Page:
lassic cars sit on display outside of Moose  Winooski’s in downtown Clawson during the Clawson Lions Club’s Down on Main Street car show last year.

lassic cars sit on display outside of Moose Winooski’s in downtown Clawson during the Clawson Lions Club’s Down on Main Street car show last year.

File photo by Donna Agusti


Clawson revs up for 21st annual Lions Club car show

By: Sarah Wojcik | Royal Oak Review | Published August 7, 2019

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CLAWSON — The 2.2-square-mile city of Clawson prides itself on being the “little city with a big heart,” and the annual Lions Club charity car show is a prime example of that motto.

Now in its 21st year, the Down on Main Street car show will take place along Main Street, from 14 Mile Road to Chippewa Street, on Saturday, Aug. 10. The free event is open to all and is the Clawson Lions Club’s largest fundraiser of the year.

The cost to register a vehicle is $20, and all of the proceeds will benefit charitable organizations, including Leader Dogs for the Blind, the Beaumont Silent Children’s Speech Fund and the Penrickton Center for Blind Children.

Show vehicles should enter at the Clawson city parking lot 200 feet west of Main Street on the south side of 14 Mile Road. Registration will take place 8-11 a.m., and judging will begin at 9 a.m.

The Lions Club welcomes all makes and models of vehicles, including cars, trucks, classics, customs, motorcycles, motor homes, campers, boats, tow trucks and more. It generally draws up to 400 vehicles and approximately 5,000 visitors.

New this year, The Church at Clawson, 655 S. Main St., will host a variety of children’s activities in its parking lot, including face painting, a bounce house, games, a basketball shootout and a cornhole tournament. It will also sell food, including hot dogs and brats.

Howie Airriess, chair of the car show and a Clawson councilman, created the car show as a way to bring more attention to Clawson’s downtown and as an additional fundraiser for the Lions Club. Its timing the week before the Woodward Dream Cruise is no coincidence.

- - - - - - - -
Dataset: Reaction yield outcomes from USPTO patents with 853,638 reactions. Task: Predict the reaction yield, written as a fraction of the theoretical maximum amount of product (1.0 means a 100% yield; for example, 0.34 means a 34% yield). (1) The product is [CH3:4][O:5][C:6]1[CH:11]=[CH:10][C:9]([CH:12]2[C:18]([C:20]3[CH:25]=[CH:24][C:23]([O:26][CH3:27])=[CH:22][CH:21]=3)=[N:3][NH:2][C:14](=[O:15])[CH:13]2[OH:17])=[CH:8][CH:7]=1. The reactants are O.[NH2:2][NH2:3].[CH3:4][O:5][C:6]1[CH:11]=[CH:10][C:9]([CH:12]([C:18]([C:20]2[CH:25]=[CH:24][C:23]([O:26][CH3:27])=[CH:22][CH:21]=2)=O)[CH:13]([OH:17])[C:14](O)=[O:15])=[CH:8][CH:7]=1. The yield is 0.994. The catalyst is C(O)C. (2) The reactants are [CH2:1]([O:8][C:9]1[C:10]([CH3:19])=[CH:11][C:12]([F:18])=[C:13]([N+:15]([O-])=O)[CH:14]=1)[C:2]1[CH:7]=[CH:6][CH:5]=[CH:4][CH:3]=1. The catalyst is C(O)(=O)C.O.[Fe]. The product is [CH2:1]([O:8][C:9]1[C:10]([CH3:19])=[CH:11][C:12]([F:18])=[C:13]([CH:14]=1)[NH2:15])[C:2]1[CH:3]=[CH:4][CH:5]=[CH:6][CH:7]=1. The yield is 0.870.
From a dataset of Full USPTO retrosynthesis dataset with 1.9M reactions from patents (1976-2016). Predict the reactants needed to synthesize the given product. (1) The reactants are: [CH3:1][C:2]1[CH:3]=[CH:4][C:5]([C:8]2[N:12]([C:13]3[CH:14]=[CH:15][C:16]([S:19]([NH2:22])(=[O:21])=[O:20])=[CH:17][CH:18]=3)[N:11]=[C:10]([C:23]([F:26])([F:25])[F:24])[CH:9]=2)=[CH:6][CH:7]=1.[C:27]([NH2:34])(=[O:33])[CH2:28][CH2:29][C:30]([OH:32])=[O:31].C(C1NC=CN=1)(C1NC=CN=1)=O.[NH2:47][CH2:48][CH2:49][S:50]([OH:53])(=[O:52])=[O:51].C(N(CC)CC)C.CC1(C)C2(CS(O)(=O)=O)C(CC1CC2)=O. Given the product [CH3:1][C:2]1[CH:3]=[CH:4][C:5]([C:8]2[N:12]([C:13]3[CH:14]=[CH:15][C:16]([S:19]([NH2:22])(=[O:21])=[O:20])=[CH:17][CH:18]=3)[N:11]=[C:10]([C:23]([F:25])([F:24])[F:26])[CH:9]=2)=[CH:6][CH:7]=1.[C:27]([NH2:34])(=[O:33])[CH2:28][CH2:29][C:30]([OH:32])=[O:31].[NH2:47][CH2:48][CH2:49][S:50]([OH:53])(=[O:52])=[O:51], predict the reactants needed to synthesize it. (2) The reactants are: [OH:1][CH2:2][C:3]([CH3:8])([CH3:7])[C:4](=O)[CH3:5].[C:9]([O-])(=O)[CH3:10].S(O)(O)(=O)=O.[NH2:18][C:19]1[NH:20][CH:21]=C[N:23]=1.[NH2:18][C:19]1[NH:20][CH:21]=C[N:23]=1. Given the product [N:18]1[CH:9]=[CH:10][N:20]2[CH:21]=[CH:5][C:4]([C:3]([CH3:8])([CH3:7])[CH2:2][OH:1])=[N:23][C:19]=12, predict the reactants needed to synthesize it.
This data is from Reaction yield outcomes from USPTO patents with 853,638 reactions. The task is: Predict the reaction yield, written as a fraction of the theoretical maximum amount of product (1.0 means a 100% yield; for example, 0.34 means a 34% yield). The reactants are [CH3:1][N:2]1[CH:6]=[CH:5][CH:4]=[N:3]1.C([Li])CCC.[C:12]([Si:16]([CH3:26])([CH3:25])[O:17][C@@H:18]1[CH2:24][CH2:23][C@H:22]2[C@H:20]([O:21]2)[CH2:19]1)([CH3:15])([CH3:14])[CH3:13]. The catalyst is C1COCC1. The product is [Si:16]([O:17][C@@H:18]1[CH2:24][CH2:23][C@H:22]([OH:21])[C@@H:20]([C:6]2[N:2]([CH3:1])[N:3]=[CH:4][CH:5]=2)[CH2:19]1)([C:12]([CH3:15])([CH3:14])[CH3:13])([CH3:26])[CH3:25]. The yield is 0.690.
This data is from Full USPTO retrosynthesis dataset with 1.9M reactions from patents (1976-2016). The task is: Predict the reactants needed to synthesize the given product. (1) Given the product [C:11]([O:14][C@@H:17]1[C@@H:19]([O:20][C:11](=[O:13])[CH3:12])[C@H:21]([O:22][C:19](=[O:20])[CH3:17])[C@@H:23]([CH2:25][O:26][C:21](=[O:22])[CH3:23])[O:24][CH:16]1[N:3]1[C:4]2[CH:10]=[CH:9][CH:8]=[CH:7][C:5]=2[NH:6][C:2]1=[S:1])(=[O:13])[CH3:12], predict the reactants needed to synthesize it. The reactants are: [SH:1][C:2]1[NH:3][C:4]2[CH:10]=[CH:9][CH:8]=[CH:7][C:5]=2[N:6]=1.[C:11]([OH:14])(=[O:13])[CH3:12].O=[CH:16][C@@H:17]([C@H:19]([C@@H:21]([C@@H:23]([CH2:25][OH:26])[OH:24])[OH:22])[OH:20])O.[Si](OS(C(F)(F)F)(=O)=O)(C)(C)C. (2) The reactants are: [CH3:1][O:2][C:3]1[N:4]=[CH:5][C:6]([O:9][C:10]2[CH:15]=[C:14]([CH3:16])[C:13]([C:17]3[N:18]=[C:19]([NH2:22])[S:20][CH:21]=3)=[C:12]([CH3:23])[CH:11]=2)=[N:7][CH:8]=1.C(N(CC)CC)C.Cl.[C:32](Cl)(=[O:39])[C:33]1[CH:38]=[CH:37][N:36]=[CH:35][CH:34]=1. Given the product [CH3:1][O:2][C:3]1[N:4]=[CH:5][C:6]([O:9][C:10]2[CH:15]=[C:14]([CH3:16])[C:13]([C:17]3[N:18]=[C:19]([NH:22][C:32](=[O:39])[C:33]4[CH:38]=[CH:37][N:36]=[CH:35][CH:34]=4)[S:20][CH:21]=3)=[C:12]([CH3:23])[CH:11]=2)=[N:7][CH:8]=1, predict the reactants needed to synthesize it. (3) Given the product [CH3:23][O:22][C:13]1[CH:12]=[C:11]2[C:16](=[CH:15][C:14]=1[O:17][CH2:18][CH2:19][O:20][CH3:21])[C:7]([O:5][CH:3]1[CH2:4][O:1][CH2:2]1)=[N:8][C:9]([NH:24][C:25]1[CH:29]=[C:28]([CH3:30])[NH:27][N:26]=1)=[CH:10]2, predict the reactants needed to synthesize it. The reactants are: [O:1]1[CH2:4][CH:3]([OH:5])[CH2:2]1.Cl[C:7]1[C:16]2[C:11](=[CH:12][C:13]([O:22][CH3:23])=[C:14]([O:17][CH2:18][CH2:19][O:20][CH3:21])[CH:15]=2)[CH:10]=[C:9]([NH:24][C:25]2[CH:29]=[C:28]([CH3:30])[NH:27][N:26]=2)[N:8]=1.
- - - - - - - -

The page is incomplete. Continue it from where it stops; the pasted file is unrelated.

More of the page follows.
Co-chair Clive Brown said the show attracts car enthusiasts from all over the country who travel to Michigan for the Dream Cruise.

He said the street and sidewalks bustle with pedestrians and a number of vendors, including a tin sign vendor, a Woodward Avenue memorabilia vendor and the Knights of Columbus selling refreshments.

“We just ask people to not ride their bicycles (during the event),” Brown said. “We don’t want anybody to get hurt.”

Throughout the day, a DJ will spin tunes from the 1950s and ’60s, and the Clawson Lions Club will dole out approximately 300 trophies.

“Walk up and enjoy yourself,” he said. “It’s a wonderful event to meet new friends, old friends or family you haven’t seen in a while.”

Airiess said the American Legion and veterans would do a march at 1 p.m., as well as perform a 21-gun salute and play taps.

“We just hope and pray for good weather,” he said. “Rain or shine, we do it.”

For more information, email info@clawsonlions.org or visit www.clawsonlions.org.

Call Staff Writer Sarah Wojcik at (586) 218-5006.

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